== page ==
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1927 Map of the Arboretum

Plan a Visit

Docent Chris McArdle leads an Arboretum theme tour. Jeff Blackwell
Docent Chris McArdle leads an Arboretum theme tour

Visitor Info

Welcome to the Arnold Arboretum. Our 281-acre landscape featuring over 16,000 accessioned plants is open daily and free for all to explore. Whether you are coming for a stroll, on the lookout for wildlife, or interested in learning the stories and science behind our plants, we value accessibility as an institution and offer something for everyone. Explore our virtual walks, guided tours, Expeditions mobile app, and digital learning resources. If you're visiting with kids, check out a variety of self-guided family activities. Not sure where to start? Our Visitor Center staff is here to help.

Directions & Parking

You can get to the Arboretum by subway, bus, or car. Get directions to our main entrance at Arborway Gate, Peters Hill, Weld Hill Building, or Dana Greenhouses. Free parking is available along the Arborway, Bussey Street, and Walter Street. The Arnold Arboretum also offers resources for improved accessibility. Due to the pandemic, we are not issuing driving permits at this time.

Contact Us

The Arnold Arboretum of Harvard University

125 Arborway Boston, MA 02130-3500


Hours & Admissions

The Arboretum landscape is free and open every day. The Visitor Center is closed until further notice due to COVID-19.

Landscape Hours
Visitor Center Hours
Currently Closed
Always Free

Visitor Guidelines

Read about the Arboretum’s response to COVID-19 and safety guidelines for visiting here. Read our visitor tips and guidelines to learn about bringing your dog, hosting events, riding your bike, and more so you can plan your best visit. Please see our tick warning.

Accession Number
The alpha-numeric value assigned to a plant when it is added to the living collection as a way of identifying it.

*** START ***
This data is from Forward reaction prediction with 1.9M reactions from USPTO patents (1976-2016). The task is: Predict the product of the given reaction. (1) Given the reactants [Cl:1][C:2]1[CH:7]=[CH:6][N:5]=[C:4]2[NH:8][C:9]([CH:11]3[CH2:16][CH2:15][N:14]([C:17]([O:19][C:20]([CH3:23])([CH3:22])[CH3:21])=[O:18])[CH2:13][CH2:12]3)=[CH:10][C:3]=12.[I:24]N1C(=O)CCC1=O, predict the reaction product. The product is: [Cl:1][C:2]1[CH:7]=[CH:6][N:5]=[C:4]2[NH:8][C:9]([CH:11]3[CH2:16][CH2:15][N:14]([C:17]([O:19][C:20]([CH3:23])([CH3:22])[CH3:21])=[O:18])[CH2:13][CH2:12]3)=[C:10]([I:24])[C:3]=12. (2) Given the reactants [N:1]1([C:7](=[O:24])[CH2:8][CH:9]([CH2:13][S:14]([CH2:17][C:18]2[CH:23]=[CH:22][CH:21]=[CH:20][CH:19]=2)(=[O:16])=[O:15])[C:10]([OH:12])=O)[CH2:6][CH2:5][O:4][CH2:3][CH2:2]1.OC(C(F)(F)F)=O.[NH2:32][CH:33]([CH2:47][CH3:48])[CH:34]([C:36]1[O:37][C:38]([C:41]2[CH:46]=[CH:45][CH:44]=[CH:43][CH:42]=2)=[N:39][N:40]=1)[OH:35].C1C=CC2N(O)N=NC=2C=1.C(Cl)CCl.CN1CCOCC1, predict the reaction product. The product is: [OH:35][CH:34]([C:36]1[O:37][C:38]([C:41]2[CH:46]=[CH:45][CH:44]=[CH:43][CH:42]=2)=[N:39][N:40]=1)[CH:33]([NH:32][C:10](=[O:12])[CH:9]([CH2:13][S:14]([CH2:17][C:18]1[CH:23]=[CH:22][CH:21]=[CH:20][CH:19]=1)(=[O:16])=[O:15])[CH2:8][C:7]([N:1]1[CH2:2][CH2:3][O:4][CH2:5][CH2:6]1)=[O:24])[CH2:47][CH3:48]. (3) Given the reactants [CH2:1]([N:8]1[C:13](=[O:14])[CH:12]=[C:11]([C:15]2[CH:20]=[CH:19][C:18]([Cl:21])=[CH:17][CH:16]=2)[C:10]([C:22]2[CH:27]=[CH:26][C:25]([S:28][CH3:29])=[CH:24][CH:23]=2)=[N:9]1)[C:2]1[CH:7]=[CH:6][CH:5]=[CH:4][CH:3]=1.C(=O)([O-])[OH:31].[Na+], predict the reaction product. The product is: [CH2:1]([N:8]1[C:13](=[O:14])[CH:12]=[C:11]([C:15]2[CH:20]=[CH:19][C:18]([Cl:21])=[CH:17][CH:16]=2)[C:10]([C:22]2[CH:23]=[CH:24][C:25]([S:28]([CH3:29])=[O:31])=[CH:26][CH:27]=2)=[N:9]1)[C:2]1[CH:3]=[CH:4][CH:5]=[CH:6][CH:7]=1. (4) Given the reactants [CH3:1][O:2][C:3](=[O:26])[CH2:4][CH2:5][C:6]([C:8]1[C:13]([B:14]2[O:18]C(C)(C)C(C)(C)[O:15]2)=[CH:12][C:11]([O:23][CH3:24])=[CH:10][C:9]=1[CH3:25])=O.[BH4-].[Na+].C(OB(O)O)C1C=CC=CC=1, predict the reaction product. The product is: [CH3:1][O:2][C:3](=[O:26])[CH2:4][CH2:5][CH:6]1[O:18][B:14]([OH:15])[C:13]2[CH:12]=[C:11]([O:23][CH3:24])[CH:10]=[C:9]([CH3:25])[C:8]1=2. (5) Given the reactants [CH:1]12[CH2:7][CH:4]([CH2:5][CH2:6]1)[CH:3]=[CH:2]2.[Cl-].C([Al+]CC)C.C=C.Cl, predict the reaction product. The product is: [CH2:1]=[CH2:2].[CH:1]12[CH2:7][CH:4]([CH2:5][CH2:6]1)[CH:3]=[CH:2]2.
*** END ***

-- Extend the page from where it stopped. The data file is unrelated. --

Accession Date
The year the plant’s accession number was assigned.
Common Name
The non-scientific name for the plant.
Scientific Name
The scientific name describes the species of an organism. The first word is the plant's scientific genus and the second is the specific epithet. This two-word binomial is sometimes followed by other taxonomic descriptors, including subspecies (denoted by "ssp."), variety (denoted by "var."), form (denoted by "f." or "forma"), and cultivar (denoted by single quotation marks).
Plant Family
The family to which the plant belongs.
Propagation Material
The first part (material code) describes the material used to create the plant. The most common codes are "SD" (seed), "EX" (existing plant), "PT" (plant), "CT" (cutting), "SC" (scion), "SG" (seedling), and "GR" (graft). The second part describes the lineage the plant is derived from. The last part describes the year of propagation.
Collection Data
The first part indicates provenance (place or source of origin) using a letter code ("W" = wild, "G" = garden, "Z" = indirect wild, "U" = uncertain). The second part lists the plant source. For wild-collected material, the collector, collection number, and country are given.
The location of the plant on the landscape.
Hover to Learn More
Metasequoia glyptostroboides
SD - LINEAGE 524-48 - 1948
Dawn Redwood

Visiting with Kids

Explore more family activities

wonder spots, tree of the month,

  • Wonder Spots

    Wonder Spots give Arboretum families an opportunity to explore the landscape through weekly investigations about the natural world. Learn about plants and animals in locations throughout the Arboretum, getting to know our grounds while discovering and observing living things in new ways.

    A girl examines a rotting log
  • Tree of the Month

    Look closely when you come across a Colorado blue spruce, and use your senses to get to know this sun-loving conifer. Its silvery-blue needles have a delightful piney fresh fragrance, but take care when you touch—those needles are quite prickly, due to the sharply pointed tips that develop as needles mature.

    Cultivar of Colorado blue spruce showing bluer foliage


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